On Site: Sillness.Subtropical

— Review

So, Shoreditch and Dalston, read and weep: the first UK gallery devoted to sound art is, astonishingly, located in Tottenham. And hardly more than a half-brick’s lobbing distance (to use a local unit of measurement) from my home. Soundfjord is a modest space, inside a vast pile that used to be a floorcloth factory, back in the days when the whole street was a thriving outpost of the rag trade. It’s the brainchild of artist Helen Frosi and sound designer Andrew Riley. The Gallery has barley been open a month, and already they’ve organized a sound walk across Tottenham Marches and a newsletter that amounts to a sound art zine-cum-noticeboard, plus the first is a series of monthly live events called Immersound. Los Angeles based Yann novak’s work is in the space for two months, shown in two parts: first Stillness.Subtropical, and during September, Stillness.Oceanic.

Subtropical is a supercalm piece that seductively suggests you bask for a while and maybe drift off into a southern California state of mind. A gentle, harmonious drone accompanies a wall projection of exotic, layered colors. Likewise, the sound has layers and a fuzzy surface like felt. The visuals shift perceptibly in and out of sunrise tones, while the sound may be changing too (though it’s hard to say). There’s a lot of ambiguity here, as to whether the material is abstract: both sound and visuals could be digitally generated, but have a warm patina.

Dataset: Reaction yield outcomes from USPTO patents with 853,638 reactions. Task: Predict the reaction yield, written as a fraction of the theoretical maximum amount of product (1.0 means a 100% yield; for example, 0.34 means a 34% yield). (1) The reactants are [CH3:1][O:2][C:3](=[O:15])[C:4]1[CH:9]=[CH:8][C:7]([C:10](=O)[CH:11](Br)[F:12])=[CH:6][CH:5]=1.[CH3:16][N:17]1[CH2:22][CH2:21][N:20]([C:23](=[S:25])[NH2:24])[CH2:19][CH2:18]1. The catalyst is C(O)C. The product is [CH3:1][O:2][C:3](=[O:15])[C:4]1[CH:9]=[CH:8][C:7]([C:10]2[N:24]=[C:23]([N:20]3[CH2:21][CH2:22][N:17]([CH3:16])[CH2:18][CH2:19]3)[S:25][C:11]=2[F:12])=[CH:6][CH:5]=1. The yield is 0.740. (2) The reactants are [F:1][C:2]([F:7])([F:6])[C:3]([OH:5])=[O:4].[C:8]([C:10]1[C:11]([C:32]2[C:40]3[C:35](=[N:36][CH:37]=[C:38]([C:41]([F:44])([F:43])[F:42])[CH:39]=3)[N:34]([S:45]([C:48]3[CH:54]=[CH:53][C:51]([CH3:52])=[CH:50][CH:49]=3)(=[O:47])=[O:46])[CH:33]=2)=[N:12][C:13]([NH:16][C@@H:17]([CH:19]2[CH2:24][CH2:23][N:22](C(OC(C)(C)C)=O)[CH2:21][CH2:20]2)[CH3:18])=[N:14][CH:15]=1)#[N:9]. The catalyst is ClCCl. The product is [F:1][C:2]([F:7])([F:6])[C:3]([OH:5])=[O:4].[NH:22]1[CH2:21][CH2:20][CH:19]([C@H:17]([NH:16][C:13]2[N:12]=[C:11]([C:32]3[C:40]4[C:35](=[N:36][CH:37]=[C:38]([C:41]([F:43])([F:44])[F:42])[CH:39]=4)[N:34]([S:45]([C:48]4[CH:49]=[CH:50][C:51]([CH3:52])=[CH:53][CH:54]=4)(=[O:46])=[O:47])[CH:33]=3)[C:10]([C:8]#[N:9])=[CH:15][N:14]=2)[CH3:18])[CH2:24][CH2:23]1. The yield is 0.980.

For all its cool distancing, Subtropical is a highly personal work and its subject is Novak himself. In fact the images are derived from actual landscapes filmed near Novak’s adopted southern California home, while the sound is a filtered loop of static taken from an empty radio station in the same area. Stillness.Oceanic (which I haven’t seen) will rejig the process with material from the American North West, the Seattle area. And so the whole two-part piece deals with Novak’s relocation from one part of the US to another, and his feelings about that. Novak explored the same subject last year at Kings Place, London with another installation titled Relocation.Dislocation.

Inside Soundfjord, on a cosily domestic scale, the experience is an intimate one. Although the room is otherwise bare, it’s as though you are in someone’s home rather than a clinically neutral space. Novak’s work feels like it has comfortably moved in; a heady evocation of Californian beach relocated to North East London. In the future, Soundfjord hope to show more sound art by Song-Ming Ang, Rie Nakajima and Simon Whetham. In an area more noted for ice cream vans and night-time helicopter surveillance, some of us residents are very grateful.